NASA Mars Rover finds ‘very, very strange chemistry’ and ingredients for life


NASA’s Perseverance rover has been searching for signs of life on Mars since it landed in an ancient lakebed on the red planet in February 2021. In a trio of new studies, scientists have revealed tantalizing details about the habitable conditions that once existed on Mars, while constraining the odds of discovering Martian life in the future. 

Mars is currently a frigid and desiccated world that is hostile to life, but there is abundant evidence that it was warmer, wetter, and more welcoming many billion of years ago. Simple forms of life may have emerged in the lakes and rivers that once flowed in this ancient era, which is why NASA sent Perseverance to search for fossilized traces of any bygone Martian microbes. The rover is also collecting samples from Jezero Crater that the mission team hopes to pick up with a future spacecraft so that they can be delivered back to Earth for more rigorous examination. The data for the new studies was collected over nearly two years of extraterrestrial exploration. 

The teams behind each of Perseverence’s specialized instruments published summaries of their findings in a batch of three studies on Wednesday. The new research follows an August study released in the journal Science that reported a surprising abundance of igneous (or volcanic) rocks in the areas first explored by Perseverance, and offers more granular details about the rover’s new discoveries.

“What’s coming out now is the actual instrument documentation of all this evidence that we saw,” said Eva Scheller, a planetary scientist at the Massachusetts Institute of Technology who led the study about SHERLOC, an onboard ultraviolet spectrometer, which was published in Science, in a call with Motherboard. “The way that the rover operates is with different instruments that have different insight.”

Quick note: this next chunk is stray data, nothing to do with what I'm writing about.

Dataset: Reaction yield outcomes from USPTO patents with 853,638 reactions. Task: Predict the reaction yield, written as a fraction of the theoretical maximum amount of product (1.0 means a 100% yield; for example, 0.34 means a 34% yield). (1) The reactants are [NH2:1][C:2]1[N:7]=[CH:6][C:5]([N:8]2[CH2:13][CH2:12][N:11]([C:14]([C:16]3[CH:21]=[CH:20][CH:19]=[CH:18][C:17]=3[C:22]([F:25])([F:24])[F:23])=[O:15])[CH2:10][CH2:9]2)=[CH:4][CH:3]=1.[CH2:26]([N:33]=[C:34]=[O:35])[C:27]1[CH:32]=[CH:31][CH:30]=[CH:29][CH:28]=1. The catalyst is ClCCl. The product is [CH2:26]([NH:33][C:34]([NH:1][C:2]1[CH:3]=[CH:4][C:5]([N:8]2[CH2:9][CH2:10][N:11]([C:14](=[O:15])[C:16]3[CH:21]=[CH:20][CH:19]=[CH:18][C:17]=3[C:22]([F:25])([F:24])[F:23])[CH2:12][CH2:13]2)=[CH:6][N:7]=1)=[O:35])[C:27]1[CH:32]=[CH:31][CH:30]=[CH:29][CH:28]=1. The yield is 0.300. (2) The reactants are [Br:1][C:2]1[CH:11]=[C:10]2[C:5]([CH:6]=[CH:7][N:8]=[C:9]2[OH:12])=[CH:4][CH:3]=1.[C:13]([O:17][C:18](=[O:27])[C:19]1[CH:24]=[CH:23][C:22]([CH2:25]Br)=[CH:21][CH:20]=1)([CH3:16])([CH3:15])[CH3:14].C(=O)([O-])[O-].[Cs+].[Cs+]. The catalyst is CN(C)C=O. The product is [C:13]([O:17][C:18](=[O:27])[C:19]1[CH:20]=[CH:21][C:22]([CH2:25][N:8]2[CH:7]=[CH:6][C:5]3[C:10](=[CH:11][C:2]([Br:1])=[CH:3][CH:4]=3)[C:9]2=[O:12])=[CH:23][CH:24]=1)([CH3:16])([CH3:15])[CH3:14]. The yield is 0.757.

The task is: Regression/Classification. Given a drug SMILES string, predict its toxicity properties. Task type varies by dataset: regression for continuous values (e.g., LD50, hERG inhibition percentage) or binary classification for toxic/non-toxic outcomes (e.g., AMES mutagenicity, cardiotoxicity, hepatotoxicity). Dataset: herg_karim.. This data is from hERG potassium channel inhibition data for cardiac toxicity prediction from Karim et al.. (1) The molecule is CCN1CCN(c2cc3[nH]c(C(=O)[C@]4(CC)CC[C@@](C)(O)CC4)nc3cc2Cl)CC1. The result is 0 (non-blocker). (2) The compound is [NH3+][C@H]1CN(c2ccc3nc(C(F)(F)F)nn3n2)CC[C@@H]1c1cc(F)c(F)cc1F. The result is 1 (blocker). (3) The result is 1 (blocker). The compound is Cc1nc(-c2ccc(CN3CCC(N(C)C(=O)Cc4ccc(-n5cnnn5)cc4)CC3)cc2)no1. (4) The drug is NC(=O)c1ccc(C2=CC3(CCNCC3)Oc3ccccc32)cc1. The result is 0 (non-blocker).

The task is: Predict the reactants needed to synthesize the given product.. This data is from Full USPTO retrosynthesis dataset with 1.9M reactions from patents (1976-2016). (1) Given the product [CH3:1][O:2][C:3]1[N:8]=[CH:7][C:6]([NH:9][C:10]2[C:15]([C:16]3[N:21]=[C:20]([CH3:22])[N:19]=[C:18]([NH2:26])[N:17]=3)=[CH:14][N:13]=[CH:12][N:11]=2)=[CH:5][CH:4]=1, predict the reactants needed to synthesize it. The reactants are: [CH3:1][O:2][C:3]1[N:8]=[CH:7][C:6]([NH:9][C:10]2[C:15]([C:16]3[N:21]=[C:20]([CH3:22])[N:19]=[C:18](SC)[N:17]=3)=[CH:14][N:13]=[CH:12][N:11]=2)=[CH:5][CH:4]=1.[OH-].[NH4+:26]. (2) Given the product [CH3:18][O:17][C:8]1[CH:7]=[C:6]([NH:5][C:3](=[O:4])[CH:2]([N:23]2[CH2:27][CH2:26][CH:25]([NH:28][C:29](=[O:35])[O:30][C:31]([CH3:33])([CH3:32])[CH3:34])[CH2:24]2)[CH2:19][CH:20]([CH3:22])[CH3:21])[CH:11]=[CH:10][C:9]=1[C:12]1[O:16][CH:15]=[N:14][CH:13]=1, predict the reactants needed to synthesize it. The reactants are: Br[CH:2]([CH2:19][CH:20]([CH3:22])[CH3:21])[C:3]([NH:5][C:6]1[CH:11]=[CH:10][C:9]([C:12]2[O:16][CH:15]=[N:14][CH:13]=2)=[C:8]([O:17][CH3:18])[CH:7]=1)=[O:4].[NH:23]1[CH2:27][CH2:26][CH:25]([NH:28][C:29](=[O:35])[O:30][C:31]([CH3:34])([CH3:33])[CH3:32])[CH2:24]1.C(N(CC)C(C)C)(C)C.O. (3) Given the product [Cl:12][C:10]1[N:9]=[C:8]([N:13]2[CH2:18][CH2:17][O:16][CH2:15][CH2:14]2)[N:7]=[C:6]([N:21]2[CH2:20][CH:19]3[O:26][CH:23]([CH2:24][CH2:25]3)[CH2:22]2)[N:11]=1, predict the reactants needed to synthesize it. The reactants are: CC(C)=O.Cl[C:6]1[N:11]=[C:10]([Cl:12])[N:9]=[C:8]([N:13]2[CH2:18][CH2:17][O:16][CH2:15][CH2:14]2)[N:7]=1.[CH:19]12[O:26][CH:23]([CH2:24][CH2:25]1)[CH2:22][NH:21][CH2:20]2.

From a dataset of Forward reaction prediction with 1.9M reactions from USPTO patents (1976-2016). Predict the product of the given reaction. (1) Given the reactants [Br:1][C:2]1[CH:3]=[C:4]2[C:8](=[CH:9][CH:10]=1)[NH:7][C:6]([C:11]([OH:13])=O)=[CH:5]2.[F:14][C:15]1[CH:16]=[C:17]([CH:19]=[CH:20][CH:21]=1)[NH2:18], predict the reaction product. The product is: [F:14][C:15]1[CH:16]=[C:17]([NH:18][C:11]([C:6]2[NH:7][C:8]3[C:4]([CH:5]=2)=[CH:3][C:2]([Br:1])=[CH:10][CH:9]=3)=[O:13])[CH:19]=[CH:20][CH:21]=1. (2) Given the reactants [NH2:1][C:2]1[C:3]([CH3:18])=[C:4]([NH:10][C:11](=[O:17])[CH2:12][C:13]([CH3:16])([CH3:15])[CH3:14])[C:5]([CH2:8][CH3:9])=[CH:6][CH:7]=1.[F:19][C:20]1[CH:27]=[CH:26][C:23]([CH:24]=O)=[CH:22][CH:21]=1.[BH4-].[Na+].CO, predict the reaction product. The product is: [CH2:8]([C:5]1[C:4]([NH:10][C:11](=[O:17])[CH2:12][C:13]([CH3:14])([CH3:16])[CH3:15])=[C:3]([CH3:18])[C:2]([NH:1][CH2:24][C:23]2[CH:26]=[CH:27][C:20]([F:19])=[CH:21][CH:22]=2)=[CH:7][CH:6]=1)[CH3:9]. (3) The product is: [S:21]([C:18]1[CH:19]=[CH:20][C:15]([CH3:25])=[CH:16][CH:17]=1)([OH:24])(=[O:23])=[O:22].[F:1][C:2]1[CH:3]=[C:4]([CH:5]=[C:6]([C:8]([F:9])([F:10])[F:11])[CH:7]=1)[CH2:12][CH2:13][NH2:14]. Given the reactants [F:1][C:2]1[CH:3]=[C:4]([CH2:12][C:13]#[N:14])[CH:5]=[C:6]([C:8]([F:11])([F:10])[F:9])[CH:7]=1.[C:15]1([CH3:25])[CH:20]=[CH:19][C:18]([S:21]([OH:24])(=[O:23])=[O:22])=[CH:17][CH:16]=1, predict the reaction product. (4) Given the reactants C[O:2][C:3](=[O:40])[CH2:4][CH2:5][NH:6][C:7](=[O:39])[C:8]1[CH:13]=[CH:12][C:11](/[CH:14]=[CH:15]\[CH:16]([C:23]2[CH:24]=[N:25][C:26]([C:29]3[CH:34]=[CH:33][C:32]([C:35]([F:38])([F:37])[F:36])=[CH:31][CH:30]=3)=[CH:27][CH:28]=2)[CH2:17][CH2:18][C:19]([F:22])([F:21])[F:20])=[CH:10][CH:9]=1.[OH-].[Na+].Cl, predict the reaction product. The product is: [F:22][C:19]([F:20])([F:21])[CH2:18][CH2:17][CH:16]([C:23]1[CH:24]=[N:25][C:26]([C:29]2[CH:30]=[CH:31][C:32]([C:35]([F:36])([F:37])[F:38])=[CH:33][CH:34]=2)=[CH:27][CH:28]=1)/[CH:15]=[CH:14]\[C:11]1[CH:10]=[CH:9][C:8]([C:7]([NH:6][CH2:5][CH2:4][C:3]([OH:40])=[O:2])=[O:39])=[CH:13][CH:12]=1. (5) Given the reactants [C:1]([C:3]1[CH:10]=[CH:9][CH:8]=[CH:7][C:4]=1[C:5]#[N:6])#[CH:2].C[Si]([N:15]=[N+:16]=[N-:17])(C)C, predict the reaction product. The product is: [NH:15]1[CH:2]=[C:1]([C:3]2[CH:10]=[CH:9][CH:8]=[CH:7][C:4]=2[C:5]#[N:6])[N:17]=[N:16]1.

“This is actually the first time we have used this kind of instrumentation in a planetary mission,” she added, referring to SHERLOC. “So in itself, it is also a demonstration of a new engineering technique.”

As Scheller and her colleagues describe in their study, SHERLOC detected two distinct periods when the crater was influenced by the presence of water. While it’s challenging to pin down an exact timeline, the team estimated that the area hosted water around 3.8 billion years ago. More than a billion years later, the crater contained a saltier brine that produced “weird” chemicals called perchlorates, Scheller said. 

 “In that kind of environment, we’re seeing very, very strange chemistry which is not common on Earth at all, but seems to be more common on Mars because we’ve seen these kinds of materials in almost all the missions now,” she explained. “So there are two liquids from different rocks with two different ages with very different chemistry that [SHERLOC] was able to determine.”

The instrument was also able to detect organic molecules, which are key ingredients for life, confirming that habitable conditions did once exist in Jezero Crater. 

“There’s still ongoing investigation that we’re doing,” Scheller said. “But we want to look for organic compounds because we see them as the building blocks for life. They are not necessarily signs of life, but you want to see liquid water and organic compounds together in an environment because they’re the key components of what could make an environment habitable.”


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